Hackney Council also recognise this problem and ran a consultation this winter on more proposed traffic filters in this area. Option A would eliminate East / West rat running entirely but would do nothing to solve the issues on Nevill Road and drivers would continue to use it to avoid the Stoke Newington Gyratory. Option B would see a filter on Nevill Road but would still see a West to East route open via Barbauld Road and Dynevor Road. Neither are perfect but option B would clearly be the best outcome for CS1 and those who live on Nevill Road who have to live with all the traffic

At Stoke Newington Church Street the promised traffic islands to provide a safe waiting area for cyclists following CS1 never materialised 

So, as with Balls Pond Road, a fairly important intervention needed as the superhighway meets a busy main road has not occurred and people continue to risk serious injury as they cycle here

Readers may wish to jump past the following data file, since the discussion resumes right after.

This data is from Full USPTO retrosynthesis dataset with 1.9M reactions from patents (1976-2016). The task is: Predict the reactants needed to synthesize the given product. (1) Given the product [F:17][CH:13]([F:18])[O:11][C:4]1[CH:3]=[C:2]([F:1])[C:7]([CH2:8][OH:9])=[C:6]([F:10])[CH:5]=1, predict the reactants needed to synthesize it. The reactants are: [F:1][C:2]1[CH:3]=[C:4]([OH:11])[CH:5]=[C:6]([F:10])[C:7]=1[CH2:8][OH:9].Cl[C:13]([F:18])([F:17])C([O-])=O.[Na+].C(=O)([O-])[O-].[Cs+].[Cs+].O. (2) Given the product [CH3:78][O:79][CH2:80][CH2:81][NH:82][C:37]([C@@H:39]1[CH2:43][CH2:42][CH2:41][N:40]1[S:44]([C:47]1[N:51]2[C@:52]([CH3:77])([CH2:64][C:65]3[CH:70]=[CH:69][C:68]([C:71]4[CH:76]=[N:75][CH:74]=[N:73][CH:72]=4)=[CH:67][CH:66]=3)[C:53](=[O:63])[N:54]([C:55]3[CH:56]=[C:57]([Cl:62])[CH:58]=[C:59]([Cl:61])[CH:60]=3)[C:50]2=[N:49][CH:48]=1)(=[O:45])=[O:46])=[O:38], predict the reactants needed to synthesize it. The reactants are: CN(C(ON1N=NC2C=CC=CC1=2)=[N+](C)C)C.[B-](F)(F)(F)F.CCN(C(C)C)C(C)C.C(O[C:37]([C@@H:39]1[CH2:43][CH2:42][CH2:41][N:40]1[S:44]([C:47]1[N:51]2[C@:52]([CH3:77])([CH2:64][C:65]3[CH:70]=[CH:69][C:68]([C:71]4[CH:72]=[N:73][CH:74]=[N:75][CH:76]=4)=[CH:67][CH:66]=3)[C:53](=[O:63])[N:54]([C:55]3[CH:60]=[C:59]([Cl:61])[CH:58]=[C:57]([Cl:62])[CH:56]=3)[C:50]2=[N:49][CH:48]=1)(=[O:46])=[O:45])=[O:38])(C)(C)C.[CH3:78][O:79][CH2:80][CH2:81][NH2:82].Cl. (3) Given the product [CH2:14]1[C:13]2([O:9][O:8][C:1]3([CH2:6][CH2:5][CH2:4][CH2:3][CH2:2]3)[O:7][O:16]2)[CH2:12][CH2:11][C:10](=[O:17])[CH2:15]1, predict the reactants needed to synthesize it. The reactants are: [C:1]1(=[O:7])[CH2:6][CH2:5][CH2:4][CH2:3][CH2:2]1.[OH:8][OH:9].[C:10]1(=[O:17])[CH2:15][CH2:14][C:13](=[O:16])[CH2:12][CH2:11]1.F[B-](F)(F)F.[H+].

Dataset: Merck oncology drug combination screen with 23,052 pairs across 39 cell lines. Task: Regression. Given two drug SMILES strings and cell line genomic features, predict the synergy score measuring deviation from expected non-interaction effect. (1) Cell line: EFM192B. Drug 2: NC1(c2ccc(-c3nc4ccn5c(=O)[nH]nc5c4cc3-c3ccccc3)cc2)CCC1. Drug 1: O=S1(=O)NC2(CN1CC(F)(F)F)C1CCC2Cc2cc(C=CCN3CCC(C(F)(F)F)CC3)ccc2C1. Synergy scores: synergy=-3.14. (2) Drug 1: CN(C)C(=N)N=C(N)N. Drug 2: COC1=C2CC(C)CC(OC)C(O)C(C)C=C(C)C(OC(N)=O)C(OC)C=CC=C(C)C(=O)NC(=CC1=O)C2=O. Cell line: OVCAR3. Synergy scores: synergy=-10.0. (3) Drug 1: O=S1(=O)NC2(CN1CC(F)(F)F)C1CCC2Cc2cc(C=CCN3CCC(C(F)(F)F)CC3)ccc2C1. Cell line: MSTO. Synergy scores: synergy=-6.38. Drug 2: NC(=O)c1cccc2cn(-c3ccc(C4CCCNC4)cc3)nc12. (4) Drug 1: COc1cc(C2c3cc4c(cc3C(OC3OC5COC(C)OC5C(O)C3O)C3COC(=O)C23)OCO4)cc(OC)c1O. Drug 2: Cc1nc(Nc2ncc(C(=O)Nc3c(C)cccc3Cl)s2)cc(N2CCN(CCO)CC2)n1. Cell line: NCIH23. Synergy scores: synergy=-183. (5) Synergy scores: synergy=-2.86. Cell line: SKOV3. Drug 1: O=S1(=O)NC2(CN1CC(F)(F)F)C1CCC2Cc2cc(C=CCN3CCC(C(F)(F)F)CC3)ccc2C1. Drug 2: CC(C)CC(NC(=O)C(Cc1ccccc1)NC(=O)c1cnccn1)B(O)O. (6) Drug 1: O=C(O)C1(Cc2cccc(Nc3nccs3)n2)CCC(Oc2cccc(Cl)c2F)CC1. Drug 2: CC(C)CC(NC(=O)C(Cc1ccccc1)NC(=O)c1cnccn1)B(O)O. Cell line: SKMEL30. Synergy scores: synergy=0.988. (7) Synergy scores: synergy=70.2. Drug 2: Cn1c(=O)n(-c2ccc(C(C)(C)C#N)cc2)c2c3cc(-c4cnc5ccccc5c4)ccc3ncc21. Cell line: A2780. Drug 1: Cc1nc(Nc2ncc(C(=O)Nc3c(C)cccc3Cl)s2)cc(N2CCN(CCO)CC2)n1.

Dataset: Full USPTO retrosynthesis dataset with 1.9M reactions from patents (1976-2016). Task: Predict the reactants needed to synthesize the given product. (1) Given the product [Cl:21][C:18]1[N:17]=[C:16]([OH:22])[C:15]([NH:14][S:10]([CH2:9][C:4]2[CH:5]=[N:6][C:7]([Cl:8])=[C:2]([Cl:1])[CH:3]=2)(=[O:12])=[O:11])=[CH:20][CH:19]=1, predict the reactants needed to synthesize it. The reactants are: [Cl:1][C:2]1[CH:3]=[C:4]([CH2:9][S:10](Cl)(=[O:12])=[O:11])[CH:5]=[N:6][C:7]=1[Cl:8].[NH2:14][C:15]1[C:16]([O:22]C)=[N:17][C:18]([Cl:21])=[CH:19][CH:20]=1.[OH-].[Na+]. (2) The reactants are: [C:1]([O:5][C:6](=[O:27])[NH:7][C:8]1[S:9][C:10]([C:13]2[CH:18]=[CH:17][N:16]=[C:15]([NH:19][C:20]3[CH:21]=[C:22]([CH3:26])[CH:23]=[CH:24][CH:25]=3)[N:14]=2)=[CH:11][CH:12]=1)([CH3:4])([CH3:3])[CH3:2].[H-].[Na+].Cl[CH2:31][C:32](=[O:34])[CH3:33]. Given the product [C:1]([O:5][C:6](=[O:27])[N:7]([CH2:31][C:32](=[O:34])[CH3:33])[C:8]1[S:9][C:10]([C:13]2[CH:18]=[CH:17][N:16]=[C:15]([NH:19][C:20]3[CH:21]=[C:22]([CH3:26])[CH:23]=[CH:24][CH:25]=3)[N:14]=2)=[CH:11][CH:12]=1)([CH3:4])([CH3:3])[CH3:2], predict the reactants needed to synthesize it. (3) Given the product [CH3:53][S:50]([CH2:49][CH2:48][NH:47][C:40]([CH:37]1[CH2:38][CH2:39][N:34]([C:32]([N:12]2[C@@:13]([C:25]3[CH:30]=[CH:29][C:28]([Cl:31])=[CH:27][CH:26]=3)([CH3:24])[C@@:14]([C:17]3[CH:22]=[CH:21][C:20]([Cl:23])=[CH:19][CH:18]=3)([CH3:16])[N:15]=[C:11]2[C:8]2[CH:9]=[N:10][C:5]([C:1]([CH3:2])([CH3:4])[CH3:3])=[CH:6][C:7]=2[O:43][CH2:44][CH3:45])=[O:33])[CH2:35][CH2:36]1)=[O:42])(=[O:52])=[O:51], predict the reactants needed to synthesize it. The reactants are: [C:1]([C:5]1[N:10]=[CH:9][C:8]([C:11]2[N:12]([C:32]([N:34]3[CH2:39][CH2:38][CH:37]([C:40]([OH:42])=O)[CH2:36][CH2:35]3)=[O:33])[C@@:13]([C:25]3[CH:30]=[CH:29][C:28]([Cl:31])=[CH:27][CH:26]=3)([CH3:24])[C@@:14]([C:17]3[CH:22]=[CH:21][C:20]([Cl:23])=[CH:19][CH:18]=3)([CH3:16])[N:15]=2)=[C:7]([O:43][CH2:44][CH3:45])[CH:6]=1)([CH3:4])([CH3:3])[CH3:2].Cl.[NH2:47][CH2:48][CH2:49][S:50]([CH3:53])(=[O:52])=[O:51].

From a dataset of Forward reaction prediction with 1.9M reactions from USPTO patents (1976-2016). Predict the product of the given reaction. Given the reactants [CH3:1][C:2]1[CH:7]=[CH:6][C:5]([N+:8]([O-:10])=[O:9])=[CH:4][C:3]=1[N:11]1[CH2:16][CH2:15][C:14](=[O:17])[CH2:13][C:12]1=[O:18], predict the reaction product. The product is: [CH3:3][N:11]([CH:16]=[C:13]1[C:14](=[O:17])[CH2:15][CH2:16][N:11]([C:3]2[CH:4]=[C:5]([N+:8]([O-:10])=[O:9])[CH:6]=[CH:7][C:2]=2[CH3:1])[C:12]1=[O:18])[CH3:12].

Towards the end of CS1 in Hackney it follows West Bank, a one-way road (for cars) with houses along one side and a railway track on the other but with car parking along both sides of the road, leaving virtually no room for contraflow cyclists. 

Another consultation from the council proposes to strip car parking from the railway line side of the road for a bidirectional cycle track. It is a decent proposal as the car parking would not be missed however the local conservative councillor for this area, councillor Steinberger, submitted a 3,300-name petition against CS1 back in 2015, even though all that was proposed was "CS1" to be marked by paint on some residential roads. Some of his objections included increased cycling posing a danger to children and that any increase in cycling would result in increased traffic congestion. I await the consultation report with interest.

Hackney Council should be applauded for recognising that Cycle Superhighway 1 has some serious issues and is largely not a pleasant place to cycle and I'm very glad they seem to be proposing some good solutions to some of the issues. However, it would obviously be welcome if they could actually finish all the adjustments to this route that were promised three years ago but have still not been delivered. 

No comments:

Post a Comment